How close is ‘Blade Runner’s’ 2019 to our own?


It’s November 2019. This means that we’ve finally reached the month in which the film “Blade Runner” takes place.

Which, of course, begs the question: How accurate is the movie’s imagined future compared to our present-day?

‘Blade Runner’ Background

We’ve all been waiting for this moment for a long time and are ready to delight everyone with plenty of “Blade Runner” references. For those unfamiliar with the movie, here’s some background.

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Based off of the 1968 novel “Do Androids Dream of Electronic Sheep” by Philip K. Dick, but given a random new name for bizarre reasons, Ridley Scott’s 1982 film “Blade Runner” led audiences through a dystopian 2019 with flying cars, stunning space-age metropolitan skylines, and alarming depictions of our future coexistence with Artificial Intelligence (AI).

It’s cutting edge visual effects and sci-fi noir narrative were impressive at the time. Yet, the movie still holds up today (good luck choosing which version to watch though). In the 37 years since the film’s release, some notable signs of age and eye-rolling moments have admittedly risen.

What ‘Blade Runner’ Got Wrong

One of the first things to pop out at you when watching “Blade Runner” is the massive cityscape and the hover vehicles that traverse it. Obviously, we don’t have cars soaring through the air quite yet, though the tech is getting there. However, the most jarring distinctions between “Blade Runner” and reality are some you might not expect.

For instance, seeing Harrison Ford leaf through polaroid photographs in this sci-fi landscape forces a laughable juxtaposition with digital cameras. Similarly, the presence of neon Atari signs and instant fishbowl hairdryers that finish working in only seconds just feel off.

Nothing in the movie stands out from our own technology quite like the Androids do. Breakthrough methods like Natural Language Processing (NLP) are revolutionizing the potential of what modern AI can accomplish. However, we aren’t anywhere near a point where we can produce the sentience-bearing androids—whose AI is so sophisticated that they appear virtually indistinguishable from humans—which the film centers its plot around.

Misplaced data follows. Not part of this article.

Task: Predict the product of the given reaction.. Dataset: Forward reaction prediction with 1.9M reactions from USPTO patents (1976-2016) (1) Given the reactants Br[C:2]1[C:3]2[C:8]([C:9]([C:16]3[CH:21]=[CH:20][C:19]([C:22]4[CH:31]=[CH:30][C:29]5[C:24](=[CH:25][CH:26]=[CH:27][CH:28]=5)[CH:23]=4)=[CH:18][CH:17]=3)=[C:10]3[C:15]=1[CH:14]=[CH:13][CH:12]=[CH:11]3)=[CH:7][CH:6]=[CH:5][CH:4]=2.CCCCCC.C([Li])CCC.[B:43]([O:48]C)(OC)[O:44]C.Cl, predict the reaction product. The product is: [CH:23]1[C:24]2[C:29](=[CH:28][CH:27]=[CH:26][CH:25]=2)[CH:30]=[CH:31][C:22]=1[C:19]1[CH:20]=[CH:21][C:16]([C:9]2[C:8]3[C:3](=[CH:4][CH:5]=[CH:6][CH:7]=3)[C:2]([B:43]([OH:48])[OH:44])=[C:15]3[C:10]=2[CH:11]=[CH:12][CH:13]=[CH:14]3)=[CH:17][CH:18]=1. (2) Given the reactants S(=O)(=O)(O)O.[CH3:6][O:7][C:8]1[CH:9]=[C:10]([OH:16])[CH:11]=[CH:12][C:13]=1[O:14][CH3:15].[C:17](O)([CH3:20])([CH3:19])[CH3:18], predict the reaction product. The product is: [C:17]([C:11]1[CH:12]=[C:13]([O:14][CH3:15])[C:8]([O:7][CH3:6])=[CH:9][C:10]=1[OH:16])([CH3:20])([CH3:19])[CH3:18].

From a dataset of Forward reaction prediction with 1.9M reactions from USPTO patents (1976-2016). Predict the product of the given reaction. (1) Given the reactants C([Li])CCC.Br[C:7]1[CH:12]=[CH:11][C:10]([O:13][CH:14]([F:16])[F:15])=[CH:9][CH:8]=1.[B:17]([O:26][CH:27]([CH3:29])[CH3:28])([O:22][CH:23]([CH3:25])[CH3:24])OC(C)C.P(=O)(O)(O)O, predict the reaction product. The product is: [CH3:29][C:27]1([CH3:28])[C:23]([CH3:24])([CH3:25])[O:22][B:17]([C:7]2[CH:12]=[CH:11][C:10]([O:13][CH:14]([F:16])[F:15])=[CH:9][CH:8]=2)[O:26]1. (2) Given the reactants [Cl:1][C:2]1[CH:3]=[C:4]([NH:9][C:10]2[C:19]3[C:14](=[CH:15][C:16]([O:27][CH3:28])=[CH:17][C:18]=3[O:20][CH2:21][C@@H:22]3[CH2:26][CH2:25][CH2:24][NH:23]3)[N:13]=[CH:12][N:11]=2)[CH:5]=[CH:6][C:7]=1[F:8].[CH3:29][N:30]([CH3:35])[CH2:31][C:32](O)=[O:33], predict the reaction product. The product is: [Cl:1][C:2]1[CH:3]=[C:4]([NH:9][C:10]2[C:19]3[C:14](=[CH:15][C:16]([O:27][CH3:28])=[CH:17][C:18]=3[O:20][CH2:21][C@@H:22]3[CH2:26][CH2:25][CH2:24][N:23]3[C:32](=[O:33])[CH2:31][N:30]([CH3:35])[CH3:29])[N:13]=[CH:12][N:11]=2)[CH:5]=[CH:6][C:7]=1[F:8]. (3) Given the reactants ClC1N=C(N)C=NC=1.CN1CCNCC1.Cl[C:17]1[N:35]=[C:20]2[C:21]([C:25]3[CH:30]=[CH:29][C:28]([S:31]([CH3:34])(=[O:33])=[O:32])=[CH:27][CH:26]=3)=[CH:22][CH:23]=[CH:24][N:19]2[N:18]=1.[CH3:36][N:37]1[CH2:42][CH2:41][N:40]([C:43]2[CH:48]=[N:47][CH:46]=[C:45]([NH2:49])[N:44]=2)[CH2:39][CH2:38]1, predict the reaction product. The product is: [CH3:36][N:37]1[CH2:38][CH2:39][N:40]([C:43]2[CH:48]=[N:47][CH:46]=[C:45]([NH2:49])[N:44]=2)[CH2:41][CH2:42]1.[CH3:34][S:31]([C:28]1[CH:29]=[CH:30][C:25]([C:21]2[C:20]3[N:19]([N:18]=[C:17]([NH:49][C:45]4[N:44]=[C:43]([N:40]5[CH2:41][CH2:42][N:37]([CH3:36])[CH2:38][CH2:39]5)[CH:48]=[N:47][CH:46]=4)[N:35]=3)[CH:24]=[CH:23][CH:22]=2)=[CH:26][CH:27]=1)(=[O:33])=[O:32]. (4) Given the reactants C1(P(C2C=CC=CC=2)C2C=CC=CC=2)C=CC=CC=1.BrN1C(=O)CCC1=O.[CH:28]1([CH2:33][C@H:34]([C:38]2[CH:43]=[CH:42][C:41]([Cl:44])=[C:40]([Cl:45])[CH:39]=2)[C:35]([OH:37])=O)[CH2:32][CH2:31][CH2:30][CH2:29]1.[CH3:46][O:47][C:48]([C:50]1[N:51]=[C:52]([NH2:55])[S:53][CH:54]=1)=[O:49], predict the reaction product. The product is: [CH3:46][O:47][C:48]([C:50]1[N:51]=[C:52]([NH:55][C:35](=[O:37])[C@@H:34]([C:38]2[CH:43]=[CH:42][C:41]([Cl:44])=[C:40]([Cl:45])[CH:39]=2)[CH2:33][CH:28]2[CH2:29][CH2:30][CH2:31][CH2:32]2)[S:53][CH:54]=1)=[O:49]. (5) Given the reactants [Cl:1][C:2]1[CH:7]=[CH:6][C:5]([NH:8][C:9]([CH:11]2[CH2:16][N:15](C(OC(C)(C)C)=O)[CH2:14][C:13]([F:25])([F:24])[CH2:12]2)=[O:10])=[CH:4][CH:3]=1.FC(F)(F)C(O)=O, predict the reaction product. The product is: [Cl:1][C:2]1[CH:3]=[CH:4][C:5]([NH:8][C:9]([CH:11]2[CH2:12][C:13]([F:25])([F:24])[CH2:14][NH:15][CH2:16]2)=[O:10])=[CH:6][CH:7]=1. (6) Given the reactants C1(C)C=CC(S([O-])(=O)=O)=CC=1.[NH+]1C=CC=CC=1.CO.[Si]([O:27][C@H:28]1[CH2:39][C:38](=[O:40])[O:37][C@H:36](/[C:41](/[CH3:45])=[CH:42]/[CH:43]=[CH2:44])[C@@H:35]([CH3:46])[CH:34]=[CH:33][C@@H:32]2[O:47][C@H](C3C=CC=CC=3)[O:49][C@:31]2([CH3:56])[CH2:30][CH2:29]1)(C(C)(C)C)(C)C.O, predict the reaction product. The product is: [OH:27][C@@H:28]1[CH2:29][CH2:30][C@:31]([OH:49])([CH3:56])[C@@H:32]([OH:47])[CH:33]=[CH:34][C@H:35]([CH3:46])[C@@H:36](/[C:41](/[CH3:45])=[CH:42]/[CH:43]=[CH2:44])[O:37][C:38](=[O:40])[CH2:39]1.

What “Blade Runner” Got Right

To be fair, when compared to the original source material written by Dick, the “Blade Runner” film is actually much closer to today’s reality.

It doesn’t really present anything that “Do Androids Dream of Electronic Sheep” doesn’t already have, but it omits a lot. However, those omissions seem like intentional departures to create a more plausible representation of how our own future would look.

For instance, the novel takes place during an undisclosed date in the future. It also takes place on an Earth ravaged by nuclear war. Interplanetary space travel is common, artificial mood alteration devices are a standard, and tech-powered, empathy-based religion psychically links humans together. Also, as the title suggests, there are electronic sheep, among other animals.

With the “Blade Runner” film, all of those more abstract predictions for the future aren’t present. At the same time, the film retained its depictions of IoT-style home assistants that manage the protagonists’ apartment complex, the prevalence of mainstream video calling, lie detection technology, and fast advancing robotics. It also traded out the post-apocalyptic nuclear atmosphere for an absurdly polluted LA skyline, which is a pretty accurate change. Additionally, corporations in the film demonstrate sinister levels of control over society that’s closer to today’s world than the 1980s.

It’s Time to Go Watch ‘Blade Runner’

All this is to say, while “Blade Runner” might have the odd flying car and hyper-intelligent robot, as far as speculative fiction goes, it got quite a bit right.

Considering the nearly 40-year gap between when it came out and now, that’s pretty impressive. In many ways, it puts the film alongside other famous speculative works, like George Orwell’s novel “1984” published in 1949.

If anything, this not only highlights much of the value that “Blade Runner” still provides audiences today, but sci-fi’s value overall. By looking forward and predicting the trends that form our future world, works like “Blade Runner” effectively teach us about the past, present, and future of ourselves.

Since there’s no more appropriate time, and since the film is definitely worth a watch, check it out this month. When you do—for your sake—avoid the theatrical release with Harrison Ford’s painfully boring narrating.